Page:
Barstow Cop Who Shot Yarber Last Month Taunted Hesperia Black Couple With Racial Epithets in 2010

The revelation that one of the four Barstow police officers involved in the fatal shooting of an African-American man on April 5 was previously arrested and charged by the San Bernardino County District Attorney’s Office with a so-called hate crime in 2010 has intensified the controversy over the shooting.
On April 5, Barstow Police were dispatched to the Super Walmart at East Main Street and Montara Road to investigate the sighting there of “a suspicious vehicle” after the department had received an earlier report of a stolen car.
Upon arriving, officers spotted a black Mustang in the Walmart parking lot, in which Diante
Yarber, 26, was at the wheel. Three others were in the car with Yarber, identified as Marlon Hawkins, 41, Yarber’s cousin; Marian Tafoya; and Weslie Yarber, Yarber’s brother.
According to the police, the officers on the scene ordered Diante Yarber to get out of the car, but he did not comply. According to the department’s version of events, Yarber “continued to accelerate his vehicle forward and in reverse toward the officers, almost hitting one officer.” After slamming into one of the patrol cards, the police department maintains Yarber accelerated once again toward officers standing near their vehicles. At that point, the officers directed a fusillade of some 30 bullets at the car. “The officers feared for their safety and the safety of others and an officer-involved shooting occurred,” the department maintains.
Yarber was killed in the hail of gunfire. Tafoya was wounded and hospitalized.
An autopsy done at the behest of lawyers representing Yarber’s family members found that Yarber had been shot ten times.
No firearms were found inside the Mustang, which was owned by Yarber’s aunt and was not stolen. According to the San Bernardino County Sheriff’s Department, which is investigating the shooting, “Officers believed the driver was a subject wanted for questioning in a recent crime involving a stolen vehicle.”
The police department, which has video footage of the incident, refused to release it to the Sentinel. It is believed the sheriff’s department has been provided with those moving images, captured by at least two of the dash cameras in the police vehicles and a security camera owned by Walmart. In a seven second duration video shot by a witness in the parking lot, as the action begins the black Mustang can be seen backing up slowly. At the one second mark, a single shot can be heard. The view of the shooting is partially obscured by a woman wheeling a shopping cart in the field between the video camera and one of the police cars. At the three second mark two shots in rapid succession are heard as the car continues in reverse very slowly. At four seconds a series of shots spaced so closely together that they at points resemble machine gun fire can be heard. From the backpanning of the video, the camera operator appears to be retreating and the woman pushing the shopping cart is seen moving to her right to take cover near a parked vehicle. Only one of the officers, to the left side of a police car with its door open, can be clearly seen in the video. Roughly 28 shots are audible during the entirety of the video. As the shooting ends, the officer appears to be diving into the police car on the driver side.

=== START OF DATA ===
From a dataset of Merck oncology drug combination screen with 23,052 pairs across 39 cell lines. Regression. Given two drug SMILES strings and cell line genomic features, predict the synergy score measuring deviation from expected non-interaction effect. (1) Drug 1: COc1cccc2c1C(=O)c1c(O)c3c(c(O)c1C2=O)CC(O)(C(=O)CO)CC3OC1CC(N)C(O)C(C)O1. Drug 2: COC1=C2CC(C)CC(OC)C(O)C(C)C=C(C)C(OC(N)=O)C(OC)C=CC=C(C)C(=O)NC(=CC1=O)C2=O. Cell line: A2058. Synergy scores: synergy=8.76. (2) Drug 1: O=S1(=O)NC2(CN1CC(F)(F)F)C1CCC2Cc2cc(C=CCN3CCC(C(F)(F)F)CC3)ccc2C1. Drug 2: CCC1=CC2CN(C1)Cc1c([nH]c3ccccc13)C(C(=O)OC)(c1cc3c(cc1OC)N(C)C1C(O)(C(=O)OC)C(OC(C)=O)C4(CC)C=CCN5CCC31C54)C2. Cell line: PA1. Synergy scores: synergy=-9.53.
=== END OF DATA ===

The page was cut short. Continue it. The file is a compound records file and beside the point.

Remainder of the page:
The police department and the City of Barstow made relatively rapid disclosure of the incident. Early on, Yarber’s identity and his alias of Antwion Raymon Stewart was released, together with the information that he had repeated arrests and/or convictions for domestic violence, property crimes and offenses related to firearms. This year, on March 19, he was charged with a parole violation stemming from his having pleaded no contest to misdemeanor domestic battery occurring in 2017. Also in March, the police department had identified him as a primary suspect in a cart theft. In 2016, he was charged with misdemeanor resisting arrest, spousal battery, taking a vehicle without permission, dissuading a witness and felony violating parole, and was convicted on the spousal battery and parole violation charges. In 2015, his parole was revoked. In 2014 he was charged with associating with a street gang, being in possession of a firearm in a vehicle, receiving stolen property and carrying a concealed weapon, all of which were dismissed in exchange for his guilty plea on a misdemeanor escaping from custody charge. He was convicted of felony inflicting corporal injury on a spouse and misdemeanor resisting arrest charges in 2013. He was convicted of possession of a controlled substance in 2012. He was convicted of felony discharge of a firearm with gross negligence in 2011. Brought to light were Yarber’s past contacts with the Barstow Police Department, including an incident on March 1, 2014 when he was arrested for being a felon in possession of a firearm and a parole violation. Yarber, who was then 22 and was going by the nickname Butchie, was transported to the Barstow Police Annex for interrogation. Upon the completion of that questioning, Yarber, while yet handcuffed was being escorted by a police officer to a patrol car to be transported for booking, fled on foot, managing to elude the officer.